In fact, Huadi did make a couple of relatively major announcements in November last year, right around the time of the big price jump. But both came several weeks after the huge rally began, and neither looks large enough to justify the kinds of increases that occurred.

The first came on Nov. 1, when it announced it had received an order from an unnamed U.S. client for $3.26 million worth of steel pipes. To put that in perspective, the company’s U.S. sales for all last year totaled $5.74 million, meaning the new order was equivalent to more than half of all its sales for the market in its last fiscal year. So clearly there’s potential for big growth in the U.S., especially when one considers the housing boom that many are expecting.

The second announcement came on Nov. 10, when Huadi announced a deal to supply its steel pipes to a hydrogen storage project in East China’s Zhejiang province. No value was given for the deal. But China followers will know that Beijing has placed big importance on the development of hydrogen-based power as part of its plans to go carbon-neutral by 2060.

Accordingly, this particular announcement may show that Huadi is well-positioned to participate in similar new projects in the future. It also shows the company is winning important brownie points with Beijing and the many local governments that seek to curry favor with the central government – an important element for doing successful business in China.

The first announcement sparked a 30% rally for Huadi shares, though they had already risen sharply before that. The second on the hydrogen project actually sparked a selloff that saw the shares lose a quarter of their value in a single day.

Extreme volatility for the shares in terms of trading volume also hints that there’s some speculative buying and selling taking place. The most obvious aberration occurred over a two-week period starting Oct. 20 when the shares started surging and daily volume topped 1 million and even hit 12 million on one day – well above the usual average of between 200,000 and 500,000 at that time.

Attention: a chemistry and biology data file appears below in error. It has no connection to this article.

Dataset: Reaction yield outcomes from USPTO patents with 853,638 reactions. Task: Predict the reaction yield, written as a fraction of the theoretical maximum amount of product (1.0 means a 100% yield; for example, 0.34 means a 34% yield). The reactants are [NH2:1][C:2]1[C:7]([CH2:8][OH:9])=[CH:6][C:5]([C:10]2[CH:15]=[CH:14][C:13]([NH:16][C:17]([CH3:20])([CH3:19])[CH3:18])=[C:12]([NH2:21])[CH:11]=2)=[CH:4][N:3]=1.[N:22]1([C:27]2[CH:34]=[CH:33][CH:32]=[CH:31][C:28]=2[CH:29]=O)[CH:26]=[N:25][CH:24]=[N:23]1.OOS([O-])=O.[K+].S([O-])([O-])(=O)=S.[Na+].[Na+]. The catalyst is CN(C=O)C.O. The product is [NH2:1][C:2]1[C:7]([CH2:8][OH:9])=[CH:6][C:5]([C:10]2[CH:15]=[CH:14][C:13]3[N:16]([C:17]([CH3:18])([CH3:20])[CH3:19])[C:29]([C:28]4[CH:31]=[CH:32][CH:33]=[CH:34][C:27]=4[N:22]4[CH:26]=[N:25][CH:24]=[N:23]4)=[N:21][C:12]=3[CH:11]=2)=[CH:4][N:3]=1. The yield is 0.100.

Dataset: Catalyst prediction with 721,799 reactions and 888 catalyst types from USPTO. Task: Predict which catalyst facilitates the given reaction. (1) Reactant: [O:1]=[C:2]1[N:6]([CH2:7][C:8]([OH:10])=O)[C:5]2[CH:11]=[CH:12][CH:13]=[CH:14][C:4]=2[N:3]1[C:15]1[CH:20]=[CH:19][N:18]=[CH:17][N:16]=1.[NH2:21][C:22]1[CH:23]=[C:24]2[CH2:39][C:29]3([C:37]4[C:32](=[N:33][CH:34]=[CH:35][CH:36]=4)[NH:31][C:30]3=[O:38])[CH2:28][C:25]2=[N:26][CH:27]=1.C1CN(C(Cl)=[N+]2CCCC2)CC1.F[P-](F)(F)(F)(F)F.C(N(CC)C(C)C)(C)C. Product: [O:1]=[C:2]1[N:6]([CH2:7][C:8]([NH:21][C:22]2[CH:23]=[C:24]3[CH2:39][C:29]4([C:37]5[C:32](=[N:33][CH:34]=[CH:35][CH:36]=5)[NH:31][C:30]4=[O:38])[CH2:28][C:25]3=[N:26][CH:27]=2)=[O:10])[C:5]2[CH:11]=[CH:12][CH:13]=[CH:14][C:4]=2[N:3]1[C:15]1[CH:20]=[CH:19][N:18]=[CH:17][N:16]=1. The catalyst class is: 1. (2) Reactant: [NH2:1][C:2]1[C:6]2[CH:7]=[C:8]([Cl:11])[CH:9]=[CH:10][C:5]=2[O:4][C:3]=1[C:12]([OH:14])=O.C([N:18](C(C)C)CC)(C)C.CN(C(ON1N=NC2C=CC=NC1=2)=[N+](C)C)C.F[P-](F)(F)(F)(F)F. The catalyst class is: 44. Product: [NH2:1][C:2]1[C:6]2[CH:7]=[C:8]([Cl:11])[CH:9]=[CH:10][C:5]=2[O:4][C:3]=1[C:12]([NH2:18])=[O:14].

Here we should point out once again that the company’s latest annual report looks very so-so. Its $70 million in fiscal 2021 sales that we already mentioned represented an 18% increase from the previous year, which is quite respectable but not spectacular for this kind of traditional industry. But its profit fell 24% to $2.53 million due to the previously mentioned rise in shipping prices, combined with extra costs related to the IPO that took place in January last year.

The one clue that hints at where Huadi’s shares might go from here lies in the company’s ratios, which all look quite inflated right now. Its price-to-earnings (P/E) ratio stands at 100, which is what you’d normally expect for a promising young internet company rather than a steel pipe maker posting low double-digit revenue growth. Its price-to-sales (P/S) and price-to-book (P/B) ratios also look relatively high at 4 and 5, respectively.

Of course, it‘s possible the shares could still rally some more as what looks like a speculative frenzy plays out. But it’s difficult to see the company retaining this kind of high valuation for too long, and more likely its shares will end the Year of the Tiger on a whimper rather than a roar.